Month: September 2018

Summary Blog – No. 11

Summary Blog – No. 11


The past 10 weeks have seen us work through the core aspects of good information governance, which will allow you to demonstrate that your GP practice is compliant with GDPR and the new Data Protection Act 2018. We have stressed that this is not a one-off exercise but a process which needs to be kept under constant review and that you need to have systems in place which monitor and maintain the standards you apply in managing your patient and staff data.

This week we looked at what we have covered, key timescales, and support you will have going forward.

Review of Action Points from the Previous Session

  • To do 38 – Review your current fair processing material
  • To do 39 – Ensure that all purposes identified in your information asset register are replicated on your privacy notice
  • To do 40 – Ensure fair processing material is available in both electronic and paper form
  • To do 41 – Ensure you have both high-level information for patients and detailed information available for those who require it

Work covered this week

1) How will your compliance with GDPR be assessed?

As yet we do not know what exact form this will take but there are three scenarios where it may be put to the test.

  1. At your next CQC inspection, you will be asked to show evidence to support your compliance with GDPR.
  2. If you are the subject of a complaint related to how you manage personal data, the ICO (Information Commissioner’s Office) will want to look into your compliance with the GDPR.
  3. Your practice needs to complete the DSPT (Data and Security Protection Toolkit) by the 31st March 2019. This is the successor to the IG Toolkit.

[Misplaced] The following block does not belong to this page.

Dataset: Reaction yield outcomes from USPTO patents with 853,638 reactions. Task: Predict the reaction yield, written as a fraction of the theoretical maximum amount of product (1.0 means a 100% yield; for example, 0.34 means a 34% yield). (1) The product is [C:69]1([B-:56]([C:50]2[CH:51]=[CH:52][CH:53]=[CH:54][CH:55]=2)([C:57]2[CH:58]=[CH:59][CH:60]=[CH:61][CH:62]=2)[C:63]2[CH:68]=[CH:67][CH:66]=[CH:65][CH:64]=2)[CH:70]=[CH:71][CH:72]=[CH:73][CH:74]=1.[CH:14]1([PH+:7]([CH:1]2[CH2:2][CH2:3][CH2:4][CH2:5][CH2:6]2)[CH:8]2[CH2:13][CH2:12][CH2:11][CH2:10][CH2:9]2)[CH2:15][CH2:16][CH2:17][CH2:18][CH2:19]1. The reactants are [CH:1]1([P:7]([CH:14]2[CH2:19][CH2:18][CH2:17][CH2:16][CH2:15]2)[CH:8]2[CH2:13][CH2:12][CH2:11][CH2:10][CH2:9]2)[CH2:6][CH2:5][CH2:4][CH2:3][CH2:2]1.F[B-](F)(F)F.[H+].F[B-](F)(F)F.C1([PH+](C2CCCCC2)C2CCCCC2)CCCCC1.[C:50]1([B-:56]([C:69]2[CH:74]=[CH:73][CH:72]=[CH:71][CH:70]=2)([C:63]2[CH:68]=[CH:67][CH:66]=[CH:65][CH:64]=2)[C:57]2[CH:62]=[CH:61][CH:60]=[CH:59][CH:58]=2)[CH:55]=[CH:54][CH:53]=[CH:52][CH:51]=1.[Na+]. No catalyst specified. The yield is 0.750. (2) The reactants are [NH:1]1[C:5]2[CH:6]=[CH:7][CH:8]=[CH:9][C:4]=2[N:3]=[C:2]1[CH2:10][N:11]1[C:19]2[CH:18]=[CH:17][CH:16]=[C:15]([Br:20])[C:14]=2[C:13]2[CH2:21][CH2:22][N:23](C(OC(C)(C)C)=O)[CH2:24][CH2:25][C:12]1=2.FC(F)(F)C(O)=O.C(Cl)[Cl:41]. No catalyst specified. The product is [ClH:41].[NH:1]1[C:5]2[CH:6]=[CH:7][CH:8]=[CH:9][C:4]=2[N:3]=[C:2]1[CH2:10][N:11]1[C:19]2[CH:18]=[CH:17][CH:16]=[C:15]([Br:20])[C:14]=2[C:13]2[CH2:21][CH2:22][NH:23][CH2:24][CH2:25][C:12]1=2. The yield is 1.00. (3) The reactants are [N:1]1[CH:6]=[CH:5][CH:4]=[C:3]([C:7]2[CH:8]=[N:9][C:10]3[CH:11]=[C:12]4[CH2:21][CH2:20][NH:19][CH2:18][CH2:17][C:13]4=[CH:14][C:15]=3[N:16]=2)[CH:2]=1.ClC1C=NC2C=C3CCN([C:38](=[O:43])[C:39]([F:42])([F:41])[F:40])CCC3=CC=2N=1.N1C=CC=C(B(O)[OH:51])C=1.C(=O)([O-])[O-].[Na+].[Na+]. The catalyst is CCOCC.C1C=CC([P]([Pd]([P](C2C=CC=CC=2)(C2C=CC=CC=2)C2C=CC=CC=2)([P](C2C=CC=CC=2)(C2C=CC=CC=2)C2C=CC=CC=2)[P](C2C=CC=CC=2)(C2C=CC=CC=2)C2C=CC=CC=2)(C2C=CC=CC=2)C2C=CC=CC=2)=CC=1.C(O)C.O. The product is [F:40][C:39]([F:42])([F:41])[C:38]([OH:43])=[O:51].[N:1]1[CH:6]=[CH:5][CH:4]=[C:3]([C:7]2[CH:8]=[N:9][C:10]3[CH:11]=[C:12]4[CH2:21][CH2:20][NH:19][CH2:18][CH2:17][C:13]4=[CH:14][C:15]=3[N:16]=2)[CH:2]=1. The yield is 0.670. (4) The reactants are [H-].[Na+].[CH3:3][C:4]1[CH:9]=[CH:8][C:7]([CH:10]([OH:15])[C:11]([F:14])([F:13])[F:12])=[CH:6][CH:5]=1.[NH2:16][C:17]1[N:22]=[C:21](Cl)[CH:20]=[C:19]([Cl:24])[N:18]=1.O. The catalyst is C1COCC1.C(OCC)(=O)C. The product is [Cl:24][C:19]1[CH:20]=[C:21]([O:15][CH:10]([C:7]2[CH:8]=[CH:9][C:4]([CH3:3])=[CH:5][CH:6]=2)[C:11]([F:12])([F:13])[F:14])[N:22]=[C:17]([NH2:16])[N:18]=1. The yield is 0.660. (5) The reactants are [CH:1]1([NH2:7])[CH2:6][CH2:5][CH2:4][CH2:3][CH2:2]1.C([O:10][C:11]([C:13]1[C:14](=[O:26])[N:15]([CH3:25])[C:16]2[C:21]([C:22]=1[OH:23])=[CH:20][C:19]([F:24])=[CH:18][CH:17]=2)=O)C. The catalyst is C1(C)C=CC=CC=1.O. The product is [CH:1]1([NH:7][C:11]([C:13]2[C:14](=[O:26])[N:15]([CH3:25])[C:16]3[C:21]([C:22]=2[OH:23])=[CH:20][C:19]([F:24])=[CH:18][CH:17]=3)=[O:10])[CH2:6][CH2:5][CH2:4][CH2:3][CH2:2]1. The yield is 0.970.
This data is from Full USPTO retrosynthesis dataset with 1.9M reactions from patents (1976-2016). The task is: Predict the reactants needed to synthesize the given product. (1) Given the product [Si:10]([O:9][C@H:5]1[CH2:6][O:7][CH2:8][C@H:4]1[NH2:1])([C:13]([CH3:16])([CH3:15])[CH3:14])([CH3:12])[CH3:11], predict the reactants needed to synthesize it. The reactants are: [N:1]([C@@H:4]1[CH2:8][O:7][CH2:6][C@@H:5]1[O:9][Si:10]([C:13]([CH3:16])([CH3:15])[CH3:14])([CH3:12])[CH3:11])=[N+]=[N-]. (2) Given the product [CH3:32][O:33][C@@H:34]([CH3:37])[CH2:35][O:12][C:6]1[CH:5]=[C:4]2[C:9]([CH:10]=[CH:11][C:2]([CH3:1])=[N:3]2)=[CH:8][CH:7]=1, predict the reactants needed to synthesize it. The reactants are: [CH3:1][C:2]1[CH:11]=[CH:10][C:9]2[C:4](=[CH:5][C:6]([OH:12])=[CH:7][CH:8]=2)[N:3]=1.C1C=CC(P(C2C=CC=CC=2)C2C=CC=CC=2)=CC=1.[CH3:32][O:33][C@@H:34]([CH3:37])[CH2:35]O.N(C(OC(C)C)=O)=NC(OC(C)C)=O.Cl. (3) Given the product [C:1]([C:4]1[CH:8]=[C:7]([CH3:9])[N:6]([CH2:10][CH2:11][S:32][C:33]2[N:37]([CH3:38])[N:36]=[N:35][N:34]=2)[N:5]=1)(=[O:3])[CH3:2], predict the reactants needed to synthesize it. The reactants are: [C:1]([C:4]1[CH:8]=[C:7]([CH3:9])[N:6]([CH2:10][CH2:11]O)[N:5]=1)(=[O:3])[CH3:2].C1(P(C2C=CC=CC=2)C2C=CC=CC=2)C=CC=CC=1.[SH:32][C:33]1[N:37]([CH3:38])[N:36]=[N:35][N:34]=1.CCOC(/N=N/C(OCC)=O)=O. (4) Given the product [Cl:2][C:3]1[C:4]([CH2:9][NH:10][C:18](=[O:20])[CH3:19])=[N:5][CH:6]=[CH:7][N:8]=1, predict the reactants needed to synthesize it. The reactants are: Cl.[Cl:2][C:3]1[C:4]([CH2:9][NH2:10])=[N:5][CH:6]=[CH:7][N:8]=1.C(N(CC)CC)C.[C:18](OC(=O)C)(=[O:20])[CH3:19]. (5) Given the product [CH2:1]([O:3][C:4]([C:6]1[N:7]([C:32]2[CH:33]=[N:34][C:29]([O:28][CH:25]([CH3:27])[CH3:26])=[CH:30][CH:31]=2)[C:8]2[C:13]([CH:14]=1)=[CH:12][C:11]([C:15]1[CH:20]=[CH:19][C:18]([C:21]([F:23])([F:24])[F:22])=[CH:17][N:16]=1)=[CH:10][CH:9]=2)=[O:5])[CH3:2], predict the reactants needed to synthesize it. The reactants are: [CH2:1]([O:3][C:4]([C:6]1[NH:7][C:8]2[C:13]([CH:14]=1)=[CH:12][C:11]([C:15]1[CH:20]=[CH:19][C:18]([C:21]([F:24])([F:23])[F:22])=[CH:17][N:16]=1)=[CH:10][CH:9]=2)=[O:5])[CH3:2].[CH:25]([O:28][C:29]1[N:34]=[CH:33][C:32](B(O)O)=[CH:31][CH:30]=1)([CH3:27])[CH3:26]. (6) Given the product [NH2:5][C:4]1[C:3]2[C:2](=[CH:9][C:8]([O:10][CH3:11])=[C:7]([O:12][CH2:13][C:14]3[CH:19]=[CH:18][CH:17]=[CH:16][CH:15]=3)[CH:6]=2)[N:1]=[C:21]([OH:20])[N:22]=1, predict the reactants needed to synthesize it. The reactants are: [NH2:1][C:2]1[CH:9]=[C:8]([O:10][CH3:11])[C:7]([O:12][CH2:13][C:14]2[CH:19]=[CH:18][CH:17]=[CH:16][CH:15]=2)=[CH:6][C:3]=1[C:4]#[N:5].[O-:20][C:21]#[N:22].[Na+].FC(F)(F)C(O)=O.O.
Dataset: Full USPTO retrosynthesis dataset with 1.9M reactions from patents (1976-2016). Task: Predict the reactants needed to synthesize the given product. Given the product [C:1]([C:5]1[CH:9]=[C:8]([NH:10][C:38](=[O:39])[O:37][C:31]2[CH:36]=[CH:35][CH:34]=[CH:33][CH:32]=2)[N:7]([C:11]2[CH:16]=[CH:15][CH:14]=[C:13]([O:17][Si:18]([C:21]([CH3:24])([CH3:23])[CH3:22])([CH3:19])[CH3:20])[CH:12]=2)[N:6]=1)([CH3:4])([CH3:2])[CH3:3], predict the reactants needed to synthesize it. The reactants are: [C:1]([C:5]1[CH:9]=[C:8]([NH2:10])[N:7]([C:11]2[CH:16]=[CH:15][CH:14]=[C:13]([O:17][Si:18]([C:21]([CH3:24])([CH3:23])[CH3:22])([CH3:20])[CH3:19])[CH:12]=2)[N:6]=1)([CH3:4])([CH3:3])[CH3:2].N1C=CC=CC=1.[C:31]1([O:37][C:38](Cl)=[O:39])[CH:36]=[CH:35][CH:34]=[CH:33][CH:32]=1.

Your next CQC inspection may not be imminent and you might never be the subject of a complaint as a result of a data breach. However, the DSPT deadline on this coming 31st March is a certainty for which you MUST ALLOW TIME AND RESOURCE TO PREPARE. See below.

2) Compliance with GDPR

As the GDPR came into effect on the 25th May 2018, the Information Commissioner’s Office (ICO) would expect organisations to already be putting policies and procedures in place to meet the requirements, however, they have stated they did not expect every organisation to be compliant as of the 25th May. If an incident did occur, however, they would take into account what your organisation has done and is pro-actively doing to ensure the protection of personal data. Evidence of the work undertaken within these blogs would, therefore, serve as a strong indicator to the ICO that you as an organisation takes data privacy seriously, and would take this into consideration when deciding any regulatory action.

3) Compliance with the new Data Security and Protection Toolkit

Whilst compliance with GDPR is not a set date or pass/fail monitoring system, the new Data Security and Protection Security Toolkit (DSPT) is a replacement for the old NHS Information Governance Toolkit. All organisations which process NHS data must complete this for 31 March 2019. The good news is that this follows many of the principles of GDPR, so the majority of what is covered in these blogs is what is required by the DPST. The two main areas which aren’t are IT security and compliance with the National Data Guardian reports, the former of which you will be able to gain evidence for from your IT supplier. In effect, the DPST will be the first tangible hurdle which will formally assess practices’ compliance with GDPR.